We’re learning about fables in Language Arts right now — and of course, we’re talking about Aesop. No matter how old (or young) you are, chances are good that you know a few of his stories. Like, The Tortoise and the Hare. (Side note: Cut! To the Chase… the sixth book in the Superman Duffy adventure series is actually a RE-TELLING of this classic story…fun, right?)
Anyway. Even if you don’t know the specific details about each of Aesop’s fables (other than most of them are about animals), you probably know quite a few of the expressions we use EVERY DAY that were inspired by his writing.
“Slow and steady wins the race” is obviously from The Tortoise and the Hare. But, did you know that “Honesty is the best policy” is from Aesop’s tale Mercury and the Woodsman or that “Don’t make a mountain out of a molehill” is from the story, The Mountain in Labor?
My mom always tells me not to “count my chickens before they hatch” — she probably doesn’t even realize that expression comes from Aesop’s fable, The Milkmaid and her Pail. And sometimes, I forget to “look before you leap” which is, you guessed it, another expression from an Aesop story, The Fox and the Goat.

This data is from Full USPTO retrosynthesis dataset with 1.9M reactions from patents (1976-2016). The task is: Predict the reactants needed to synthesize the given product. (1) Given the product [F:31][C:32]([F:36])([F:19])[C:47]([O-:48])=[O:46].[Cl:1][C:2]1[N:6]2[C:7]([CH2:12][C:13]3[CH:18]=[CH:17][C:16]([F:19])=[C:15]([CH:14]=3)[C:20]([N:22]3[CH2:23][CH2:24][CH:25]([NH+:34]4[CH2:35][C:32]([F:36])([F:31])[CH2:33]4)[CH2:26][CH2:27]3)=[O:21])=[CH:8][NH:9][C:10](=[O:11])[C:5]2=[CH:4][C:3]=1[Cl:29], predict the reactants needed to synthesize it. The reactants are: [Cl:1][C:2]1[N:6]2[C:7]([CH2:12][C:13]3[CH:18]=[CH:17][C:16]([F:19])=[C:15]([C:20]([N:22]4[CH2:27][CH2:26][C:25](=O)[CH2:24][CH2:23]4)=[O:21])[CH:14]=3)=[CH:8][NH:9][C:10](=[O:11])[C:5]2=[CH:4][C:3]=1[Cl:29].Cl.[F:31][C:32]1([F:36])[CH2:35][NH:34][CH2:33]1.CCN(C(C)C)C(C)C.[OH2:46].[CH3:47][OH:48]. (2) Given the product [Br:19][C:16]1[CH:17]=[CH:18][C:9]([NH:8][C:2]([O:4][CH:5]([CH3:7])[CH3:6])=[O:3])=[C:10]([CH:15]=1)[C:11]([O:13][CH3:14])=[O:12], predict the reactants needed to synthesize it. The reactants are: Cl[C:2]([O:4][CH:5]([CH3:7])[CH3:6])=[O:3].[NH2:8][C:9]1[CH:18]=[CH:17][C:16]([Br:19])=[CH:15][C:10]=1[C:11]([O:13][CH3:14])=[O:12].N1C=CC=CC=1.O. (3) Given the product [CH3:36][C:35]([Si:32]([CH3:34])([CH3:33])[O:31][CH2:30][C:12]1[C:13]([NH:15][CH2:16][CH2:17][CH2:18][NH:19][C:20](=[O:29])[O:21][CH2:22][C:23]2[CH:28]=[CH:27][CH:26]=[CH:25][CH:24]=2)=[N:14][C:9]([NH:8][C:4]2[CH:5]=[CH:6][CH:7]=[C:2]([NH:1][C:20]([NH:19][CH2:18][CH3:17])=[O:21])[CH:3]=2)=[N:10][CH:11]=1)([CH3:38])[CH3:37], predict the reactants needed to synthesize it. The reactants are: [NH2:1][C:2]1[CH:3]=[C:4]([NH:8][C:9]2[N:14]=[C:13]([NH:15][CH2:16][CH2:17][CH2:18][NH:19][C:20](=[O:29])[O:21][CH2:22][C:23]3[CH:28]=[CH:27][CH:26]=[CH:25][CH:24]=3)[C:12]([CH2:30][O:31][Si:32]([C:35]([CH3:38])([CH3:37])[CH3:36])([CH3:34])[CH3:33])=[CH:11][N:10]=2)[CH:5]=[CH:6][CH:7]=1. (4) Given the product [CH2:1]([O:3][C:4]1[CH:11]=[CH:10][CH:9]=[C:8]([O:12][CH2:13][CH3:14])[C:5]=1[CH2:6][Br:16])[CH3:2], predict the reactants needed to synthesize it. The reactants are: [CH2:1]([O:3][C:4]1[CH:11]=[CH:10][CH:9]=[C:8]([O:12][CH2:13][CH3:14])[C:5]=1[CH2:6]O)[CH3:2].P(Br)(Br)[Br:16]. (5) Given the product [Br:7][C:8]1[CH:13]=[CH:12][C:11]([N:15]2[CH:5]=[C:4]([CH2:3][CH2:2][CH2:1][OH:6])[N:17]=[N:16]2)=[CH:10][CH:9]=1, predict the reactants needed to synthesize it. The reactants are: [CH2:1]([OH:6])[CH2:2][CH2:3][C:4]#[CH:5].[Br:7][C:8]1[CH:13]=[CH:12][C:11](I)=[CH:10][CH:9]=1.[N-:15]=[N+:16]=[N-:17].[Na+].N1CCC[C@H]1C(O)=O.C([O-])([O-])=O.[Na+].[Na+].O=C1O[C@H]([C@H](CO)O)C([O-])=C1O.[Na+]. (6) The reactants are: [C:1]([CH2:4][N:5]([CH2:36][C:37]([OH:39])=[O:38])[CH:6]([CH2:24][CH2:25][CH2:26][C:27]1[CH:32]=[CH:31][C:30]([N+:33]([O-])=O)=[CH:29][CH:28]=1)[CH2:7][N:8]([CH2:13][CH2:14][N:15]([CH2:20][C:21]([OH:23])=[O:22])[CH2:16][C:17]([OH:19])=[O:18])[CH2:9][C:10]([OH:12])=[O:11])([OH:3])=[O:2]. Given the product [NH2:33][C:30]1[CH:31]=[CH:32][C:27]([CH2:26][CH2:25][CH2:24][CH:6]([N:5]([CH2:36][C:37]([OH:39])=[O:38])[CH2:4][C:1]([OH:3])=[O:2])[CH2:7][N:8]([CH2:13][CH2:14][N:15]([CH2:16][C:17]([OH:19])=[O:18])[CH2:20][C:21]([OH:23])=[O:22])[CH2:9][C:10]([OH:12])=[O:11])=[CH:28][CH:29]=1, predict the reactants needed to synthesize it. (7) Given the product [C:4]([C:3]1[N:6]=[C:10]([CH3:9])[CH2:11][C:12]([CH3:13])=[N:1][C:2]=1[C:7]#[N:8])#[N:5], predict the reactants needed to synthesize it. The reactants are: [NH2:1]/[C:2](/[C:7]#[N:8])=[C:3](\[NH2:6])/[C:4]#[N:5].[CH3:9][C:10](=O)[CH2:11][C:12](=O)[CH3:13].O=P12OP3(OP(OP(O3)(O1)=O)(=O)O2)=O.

“Birds of a feather flock together” comes from the Farmer and the Stork and to have “sour grapes” was first used in Aesop’s tale, The Fox and the Grapes. Who knew?
Wow. Aesop really did write a lot about animals! I guess it comes down to “quality, not quantity” — <grin> see what I did there? That saying is from Aesop’s tale, The Lioness and the Vixen.
Gotta jet! Looks like I’ve got some reading to do!
— Chase Superman Duffy